If a question asks whether there's Judaism significance to an observed phenomenon, and if it provides some motivation for why we might expect there to be Judaism significance to that phenomenon, then it's about Judaism, regardless of whether the phenomenon is linguistic, natural, or Halachic, and it's on-topic. Does that mean that there are many questions ...


7

According to the help center: If you have a question about... Jewish law or practice (what to do or why) Jewish philosophy a Jewish text (explaining a passage) history of Judaism language used in Judaism general knowledge (science, etc.) as it relates directly to Judaism ... (examples) then you've come to the right place. ...


7

I would say to treat it as you would any other post. If someone posts bad content — whether incorrect, unsubstantiated, or any other flaw — you can downvote it. You are never required to justify your downvotes. It’s certainly nice if you can leave comments when you downvote that can help the poster improve the post, but that is a bonus. Your downvote is ...


6

If what you really want is that same question answered, but not with that answer, then yes, a new question post would likely be a duplicate of the first one Here are some things you can do to try to get more, better answers. Only the first three have any reputation-score restriction associated with them. Add a bounty. Comment on the answer you don't like, ...


6

I think our existing editing policies cover this already. If you see a post that can be improved, edit to do so and leave an informative edit summary. If it's a new user I usually also leave a comment, where I have more room (and can add links) and which the user is more likely to see. This allows me to educate the user about the issue (while also ...


6

In my opinion, no, it doesn't still hold true in such a case. A closed question is one that should have no answers. (In an ideal world, it would be closed before it got answered.) It should indeed be edited to be brought on-topic (or, if it's not editable to be brought on-topic, should be deleted or have an historical lock put on it), and any no-longer-on-...


6

I can see this situation turning into a hot political issue. Let's keep Mi Yodeya a neutral community where people of all persuasions can safely ask and answer questions. I also see little gain from spreading further the disgrace of an already disgraced Rabbi. Mi Yodeya is an open forum, and we reach out to Jews and non-Jews from all over the world and of ...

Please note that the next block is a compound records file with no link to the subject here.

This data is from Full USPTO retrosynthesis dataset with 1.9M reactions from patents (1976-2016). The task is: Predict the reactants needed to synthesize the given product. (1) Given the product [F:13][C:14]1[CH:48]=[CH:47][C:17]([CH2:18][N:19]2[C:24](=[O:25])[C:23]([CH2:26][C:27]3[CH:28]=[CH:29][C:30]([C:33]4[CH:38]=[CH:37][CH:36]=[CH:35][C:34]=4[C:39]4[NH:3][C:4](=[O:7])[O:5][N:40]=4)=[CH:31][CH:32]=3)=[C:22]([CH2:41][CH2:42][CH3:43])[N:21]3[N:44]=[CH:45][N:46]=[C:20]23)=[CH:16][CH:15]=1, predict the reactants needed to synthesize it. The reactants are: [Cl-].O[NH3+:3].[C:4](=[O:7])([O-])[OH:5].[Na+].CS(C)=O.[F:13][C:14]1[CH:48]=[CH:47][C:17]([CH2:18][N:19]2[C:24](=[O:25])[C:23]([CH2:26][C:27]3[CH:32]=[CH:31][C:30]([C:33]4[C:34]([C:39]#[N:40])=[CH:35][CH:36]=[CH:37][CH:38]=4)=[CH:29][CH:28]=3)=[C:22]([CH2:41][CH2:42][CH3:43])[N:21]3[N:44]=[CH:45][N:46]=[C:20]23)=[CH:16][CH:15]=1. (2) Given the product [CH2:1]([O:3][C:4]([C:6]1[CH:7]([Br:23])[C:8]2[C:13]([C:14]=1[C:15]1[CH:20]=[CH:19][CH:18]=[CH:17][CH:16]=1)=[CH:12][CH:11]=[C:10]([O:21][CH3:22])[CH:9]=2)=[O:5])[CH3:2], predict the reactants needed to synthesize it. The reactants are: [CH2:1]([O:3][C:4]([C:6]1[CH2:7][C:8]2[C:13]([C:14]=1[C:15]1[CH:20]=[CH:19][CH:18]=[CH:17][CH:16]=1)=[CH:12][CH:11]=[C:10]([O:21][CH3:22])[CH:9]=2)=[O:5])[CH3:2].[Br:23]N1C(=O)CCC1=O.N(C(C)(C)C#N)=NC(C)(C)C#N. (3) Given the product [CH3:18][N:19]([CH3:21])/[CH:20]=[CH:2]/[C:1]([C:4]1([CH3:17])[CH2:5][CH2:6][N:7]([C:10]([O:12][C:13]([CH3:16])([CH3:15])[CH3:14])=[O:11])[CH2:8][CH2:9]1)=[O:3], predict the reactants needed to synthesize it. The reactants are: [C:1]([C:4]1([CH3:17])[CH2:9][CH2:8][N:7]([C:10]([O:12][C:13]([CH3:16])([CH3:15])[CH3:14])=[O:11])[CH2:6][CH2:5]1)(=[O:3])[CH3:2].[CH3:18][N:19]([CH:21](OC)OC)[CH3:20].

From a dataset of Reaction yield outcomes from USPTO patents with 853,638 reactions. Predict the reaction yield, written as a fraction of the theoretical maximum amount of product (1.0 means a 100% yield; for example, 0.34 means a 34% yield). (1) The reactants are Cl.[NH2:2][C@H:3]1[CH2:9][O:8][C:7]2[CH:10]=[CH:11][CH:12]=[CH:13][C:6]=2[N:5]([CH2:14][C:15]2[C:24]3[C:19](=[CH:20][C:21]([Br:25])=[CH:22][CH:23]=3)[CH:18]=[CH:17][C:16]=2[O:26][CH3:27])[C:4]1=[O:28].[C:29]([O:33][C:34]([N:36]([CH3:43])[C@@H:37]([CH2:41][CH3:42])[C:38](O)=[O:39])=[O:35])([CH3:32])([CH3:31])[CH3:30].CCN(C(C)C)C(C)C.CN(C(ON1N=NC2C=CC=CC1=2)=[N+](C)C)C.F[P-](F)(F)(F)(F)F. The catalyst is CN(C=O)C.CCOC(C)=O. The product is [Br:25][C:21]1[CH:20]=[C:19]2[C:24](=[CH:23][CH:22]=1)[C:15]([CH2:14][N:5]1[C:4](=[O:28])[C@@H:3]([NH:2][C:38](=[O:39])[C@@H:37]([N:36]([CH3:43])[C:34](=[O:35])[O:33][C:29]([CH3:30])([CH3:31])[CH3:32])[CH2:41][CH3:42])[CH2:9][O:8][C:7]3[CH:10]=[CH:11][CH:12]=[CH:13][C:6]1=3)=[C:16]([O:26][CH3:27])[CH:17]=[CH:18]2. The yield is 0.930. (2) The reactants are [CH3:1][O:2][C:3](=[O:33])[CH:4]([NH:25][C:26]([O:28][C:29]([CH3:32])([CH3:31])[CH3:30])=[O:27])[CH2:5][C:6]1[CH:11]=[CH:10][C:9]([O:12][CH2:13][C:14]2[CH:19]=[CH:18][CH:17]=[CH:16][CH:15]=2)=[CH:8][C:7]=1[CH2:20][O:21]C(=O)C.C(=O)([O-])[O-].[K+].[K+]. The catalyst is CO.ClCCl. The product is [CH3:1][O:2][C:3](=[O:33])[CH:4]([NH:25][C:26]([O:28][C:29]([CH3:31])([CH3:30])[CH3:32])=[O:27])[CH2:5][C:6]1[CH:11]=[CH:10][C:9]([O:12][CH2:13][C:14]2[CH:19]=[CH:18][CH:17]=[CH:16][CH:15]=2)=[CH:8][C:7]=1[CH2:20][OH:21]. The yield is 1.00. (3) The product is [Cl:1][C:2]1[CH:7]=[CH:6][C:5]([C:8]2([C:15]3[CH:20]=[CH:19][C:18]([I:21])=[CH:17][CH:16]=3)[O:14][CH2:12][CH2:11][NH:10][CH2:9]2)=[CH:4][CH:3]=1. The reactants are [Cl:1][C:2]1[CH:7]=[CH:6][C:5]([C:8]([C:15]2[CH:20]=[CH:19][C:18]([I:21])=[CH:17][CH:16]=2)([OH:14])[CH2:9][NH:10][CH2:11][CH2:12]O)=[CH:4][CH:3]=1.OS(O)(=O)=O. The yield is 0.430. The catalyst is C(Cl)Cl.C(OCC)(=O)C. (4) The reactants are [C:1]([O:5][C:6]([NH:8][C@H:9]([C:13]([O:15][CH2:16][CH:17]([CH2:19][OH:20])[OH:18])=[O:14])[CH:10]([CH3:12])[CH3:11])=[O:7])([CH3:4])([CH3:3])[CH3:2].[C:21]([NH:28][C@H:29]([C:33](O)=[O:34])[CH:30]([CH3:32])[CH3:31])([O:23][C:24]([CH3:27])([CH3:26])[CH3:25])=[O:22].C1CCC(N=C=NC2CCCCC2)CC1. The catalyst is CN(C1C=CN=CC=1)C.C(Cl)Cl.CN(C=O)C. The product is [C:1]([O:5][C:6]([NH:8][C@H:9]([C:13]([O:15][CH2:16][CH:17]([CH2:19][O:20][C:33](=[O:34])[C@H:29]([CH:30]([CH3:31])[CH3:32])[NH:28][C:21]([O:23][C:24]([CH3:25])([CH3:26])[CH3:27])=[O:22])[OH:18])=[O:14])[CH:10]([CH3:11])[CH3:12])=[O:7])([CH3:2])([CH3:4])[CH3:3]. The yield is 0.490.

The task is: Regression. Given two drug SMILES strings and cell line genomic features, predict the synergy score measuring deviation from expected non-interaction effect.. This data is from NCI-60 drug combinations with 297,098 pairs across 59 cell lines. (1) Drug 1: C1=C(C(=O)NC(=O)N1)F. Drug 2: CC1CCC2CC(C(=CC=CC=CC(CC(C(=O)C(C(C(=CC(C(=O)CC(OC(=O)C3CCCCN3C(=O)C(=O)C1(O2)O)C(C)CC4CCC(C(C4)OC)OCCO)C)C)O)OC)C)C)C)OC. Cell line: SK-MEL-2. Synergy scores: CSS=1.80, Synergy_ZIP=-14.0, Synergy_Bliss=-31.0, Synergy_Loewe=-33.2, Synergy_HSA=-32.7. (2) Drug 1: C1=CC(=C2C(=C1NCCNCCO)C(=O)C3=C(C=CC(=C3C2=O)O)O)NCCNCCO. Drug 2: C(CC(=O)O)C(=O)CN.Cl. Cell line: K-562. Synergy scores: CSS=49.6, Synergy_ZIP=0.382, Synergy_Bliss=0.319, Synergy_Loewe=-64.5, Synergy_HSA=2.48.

5

I think that questions that are respectfully asked are generally fine even if they involve heretical ideas. Some readers may be working in kiruv or teaching children and may have to contend with such topics; I'd rather give them good, sourced, Jewish answers than hope they'll find something relevant on Yahoo Answers or Wikipedia. And understanding both ...


5

I recommend following the initial paragraph with something like: Like any library, Mi Yodeya offers tons of great information, but does not offer personalized, professional advice, and does not take the place of seeking such advice from your rabbi. In addition, it might make sense to add a line to the "Don't ask about" section, below (Which the ...


5

My additions in bold. Please edit as you feel appropriate. Generally, we expect all questions here to be written from the point-of-view of genuine curiosity, and we expect all answers to be genuine attempts to provide real information and analysis that directly addresses the question. However, the community has indicated that, if regulated carefully, Purim ...


5

I recommend closing using any reason that is relevant, with priority going to whichever would be most likely to point the author in the direction of a constructive edit1. Then, if you think that the post has many issues that prevent it from being a good fit, I recommend leaving a comment that explains all of the issues and requests correction of them. If we ...


5

It seems like a bad idea to close a question as a duplicate of another question that's closed for any reason. The point of closing as a duplicate is to direct people interested in the new manifestation of the question to another post where an older manifestation is already getting answers. If the target post is closed then by definition it's not getting ...


5

Generally speaking (and I can't think of any exceptions of the top of my head, though they may well exist), Mi Yodeya's moderators use suspensions for the standard reasons used network-wide, or close variations thereof. Again generally speaking, we use suspensions to interrupt a pattern of behavior that we consider to be harmful to the community or our ...


4

We make known our expectations about sources (as in the posts you linked). Our actual definition of source is fuzzy and context-dependent. If I heard Rabbi Ploni say such-and-such at a public lecture that's a source, though one without clear verification (assume there wasn't a recording). If you learned something in Hebrew school, that's a source. If ...


4

From our (and every Stack Exchange site's) FAQ page on "What types of questions should I avoid asking?": To prevent your question from being flagged and possibly removed, avoid asking subjective questions where … every answer is equally valid: “What’s your favorite ______?” your answer is provided along with the question, and you expect more ...